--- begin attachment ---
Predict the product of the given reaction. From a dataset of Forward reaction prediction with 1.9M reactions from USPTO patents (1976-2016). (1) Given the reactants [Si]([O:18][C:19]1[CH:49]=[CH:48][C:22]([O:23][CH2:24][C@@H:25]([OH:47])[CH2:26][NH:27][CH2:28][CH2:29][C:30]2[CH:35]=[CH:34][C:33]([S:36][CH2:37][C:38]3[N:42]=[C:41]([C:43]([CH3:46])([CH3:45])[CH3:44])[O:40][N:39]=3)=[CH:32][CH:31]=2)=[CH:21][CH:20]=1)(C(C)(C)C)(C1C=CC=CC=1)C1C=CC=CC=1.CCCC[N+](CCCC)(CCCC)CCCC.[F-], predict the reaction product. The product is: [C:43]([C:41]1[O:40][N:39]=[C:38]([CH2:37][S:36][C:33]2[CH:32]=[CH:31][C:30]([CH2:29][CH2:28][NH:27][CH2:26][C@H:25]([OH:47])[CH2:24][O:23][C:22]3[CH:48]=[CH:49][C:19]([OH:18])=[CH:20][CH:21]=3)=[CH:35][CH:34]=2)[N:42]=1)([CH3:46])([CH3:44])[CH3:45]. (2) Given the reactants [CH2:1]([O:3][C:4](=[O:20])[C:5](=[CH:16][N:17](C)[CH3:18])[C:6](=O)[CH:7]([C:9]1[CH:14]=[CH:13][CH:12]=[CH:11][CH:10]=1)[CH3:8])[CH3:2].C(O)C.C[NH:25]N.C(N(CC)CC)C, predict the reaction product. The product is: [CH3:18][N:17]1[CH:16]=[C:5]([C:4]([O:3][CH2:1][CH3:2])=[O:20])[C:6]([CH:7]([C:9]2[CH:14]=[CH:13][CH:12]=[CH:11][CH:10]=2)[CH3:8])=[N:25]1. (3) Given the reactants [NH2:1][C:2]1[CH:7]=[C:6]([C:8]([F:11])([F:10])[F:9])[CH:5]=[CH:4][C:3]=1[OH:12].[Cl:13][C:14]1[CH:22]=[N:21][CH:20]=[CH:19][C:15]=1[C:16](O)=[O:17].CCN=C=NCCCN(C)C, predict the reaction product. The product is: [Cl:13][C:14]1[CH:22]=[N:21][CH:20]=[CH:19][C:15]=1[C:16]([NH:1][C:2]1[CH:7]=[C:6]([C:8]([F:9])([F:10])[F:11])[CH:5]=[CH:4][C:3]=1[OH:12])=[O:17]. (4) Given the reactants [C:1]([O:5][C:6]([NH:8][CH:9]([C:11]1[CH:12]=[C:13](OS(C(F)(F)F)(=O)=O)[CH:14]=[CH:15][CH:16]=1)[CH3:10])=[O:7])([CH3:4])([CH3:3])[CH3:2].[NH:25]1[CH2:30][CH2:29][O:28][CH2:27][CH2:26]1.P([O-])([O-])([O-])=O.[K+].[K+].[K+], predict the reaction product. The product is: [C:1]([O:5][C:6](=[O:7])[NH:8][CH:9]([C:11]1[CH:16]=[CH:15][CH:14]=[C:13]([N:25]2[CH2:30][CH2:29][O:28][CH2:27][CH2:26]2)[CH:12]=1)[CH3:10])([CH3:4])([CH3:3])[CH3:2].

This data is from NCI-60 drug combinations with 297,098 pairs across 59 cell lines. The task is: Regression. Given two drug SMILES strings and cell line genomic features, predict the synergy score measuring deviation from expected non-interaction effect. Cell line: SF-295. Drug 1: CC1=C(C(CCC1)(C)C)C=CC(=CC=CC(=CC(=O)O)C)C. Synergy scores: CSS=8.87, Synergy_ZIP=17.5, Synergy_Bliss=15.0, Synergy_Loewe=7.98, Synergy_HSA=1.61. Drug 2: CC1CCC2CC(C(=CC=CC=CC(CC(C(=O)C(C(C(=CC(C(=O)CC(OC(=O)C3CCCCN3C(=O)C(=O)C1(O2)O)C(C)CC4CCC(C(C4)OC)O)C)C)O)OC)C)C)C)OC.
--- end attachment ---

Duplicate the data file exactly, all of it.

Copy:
Predict the product of the given reaction. From a dataset of Forward reaction prediction with 1.9M reactions from USPTO patents (1976-2016). (1) Given the reactants [Si]([O:18][C:19]1[CH:49]=[CH:48][C:22]([O:23][CH2:24][C@@H:25]([OH:47])[CH2:26][NH:27][CH2:28][CH2:29][C:30]2[CH:35]=[CH:34][C:33]([S:36][CH2:37][C:38]3[N:42]=[C:41]([C:43]([CH3:46])([CH3:45])[CH3:44])[O:40][N:39]=3)=[CH:32][CH:31]=2)=[CH:21][CH:20]=1)(C(C)(C)C)(C1C=CC=CC=1)C1C=CC=CC=1.CCCC[N+](CCCC)(CCCC)CCCC.[F-], predict the reaction product. The product is: [C:43]([C:41]1[O:40][N:39]=[C:38]([CH2:37][S:36][C:33]2[CH:32]=[CH:31][C:30]([CH2:29][CH2:28][NH:27][CH2:26][C@H:25]([OH:47])[CH2:24][O:23][C:22]3[CH:48]=[CH:49][C:19]([OH:18])=[CH:20][CH:21]=3)=[CH:35][CH:34]=2)[N:42]=1)([CH3:46])([CH3:44])[CH3:45]. (2) Given the reactants [CH2:1]([O:3][C:4](=[O:20])[C:5](=[CH:16][N:17](C)[CH3:18])[C:6](=O)[CH:7]([C:9]1[CH:14]=[CH:13][CH:12]=[CH:11][CH:10]=1)[CH3:8])[CH3:2].C(O)C.C[NH:25]N.C(N(CC)CC)C, predict the reaction product. The product is: [CH3:18][N:17]1[CH:16]=[C:5]([C:4]([O:3][CH2:1][CH3:2])=[O:20])[C:6]([CH:7]([C:9]2[CH:14]=[CH:13][CH:12]=[CH:11][CH:10]=2)[CH3:8])=[N:25]1. (3) Given the reactants [NH2:1][C:2]1[CH:7]=[C:6]([C:8]([F:11])([F:10])[F:9])[CH:5]=[CH:4][C:3]=1[OH:12].[Cl:13][C:14]1[CH:22]=[N:21][CH:20]=[CH:19][C:15]=1[C:16](O)=[O:17].CCN=C=NCCCN(C)C, predict the reaction product. The product is: [Cl:13][C:14]1[CH:22]=[N:21][CH:20]=[CH:19][C:15]=1[C:16]([NH:1][C:2]1[CH:7]=[C:6]([C:8]([F:9])([F:10])[F:11])[CH:5]=[CH:4][C:3]=1[OH:12])=[O:17]. (4) Given the reactants [C:1]([O:5][C:6]([NH:8][CH:9]([C:11]1[CH:12]=[C:13](OS(C(F)(F)F)(=O)=O)[CH:14]=[CH:15][CH:16]=1)[CH3:10])=[O:7])([CH3:4])([CH3:3])[CH3:2].[NH:25]1[CH2:30][CH2:29][O:28][CH2:27][CH2:26]1.P([O-])([O-])([O-])=O.[K+].[K+].[K+], predict the reaction product. The product is: [C:1]([O:5][C:6](=[O:7])[NH:8][CH:9]([C:11]1[CH:16]=[CH:15][CH:14]=[C:13]([N:25]2[CH2:30][CH2:29][O:28][CH2:27][CH2:26]2)[CH:12]=1)[CH3:10])([CH3:4])([CH3:3])[CH3:2].

This data is from NCI-60 drug combinations with 297,098 pairs across 59 cell lines. The task is: Regression. Given two drug SMILES strings and cell line genomic features, predict the synergy score measuring deviation from expected non-interaction effect. Cell line: SF-295. Drug 1: CC1=C(C(CCC1)(C)C)C=CC(=CC=CC(=CC(=O)O)C)C. Synergy scores: CSS=8.87, Synergy_ZIP=17.5, Synergy_Bliss=15.0, Synergy_Loewe=7.98, Synergy_HSA=1.61. Drug 2: CC1CCC2CC(C(=CC=CC=CC(CC(C(=O)C(C(C(=CC(C(=O)CC(OC(=O)C3CCCCN3C(=O)C(=O)C1(O2)O)C(C)CC4CCC(C(C4)OC)O)C)C)O)OC)C)C)C)OC.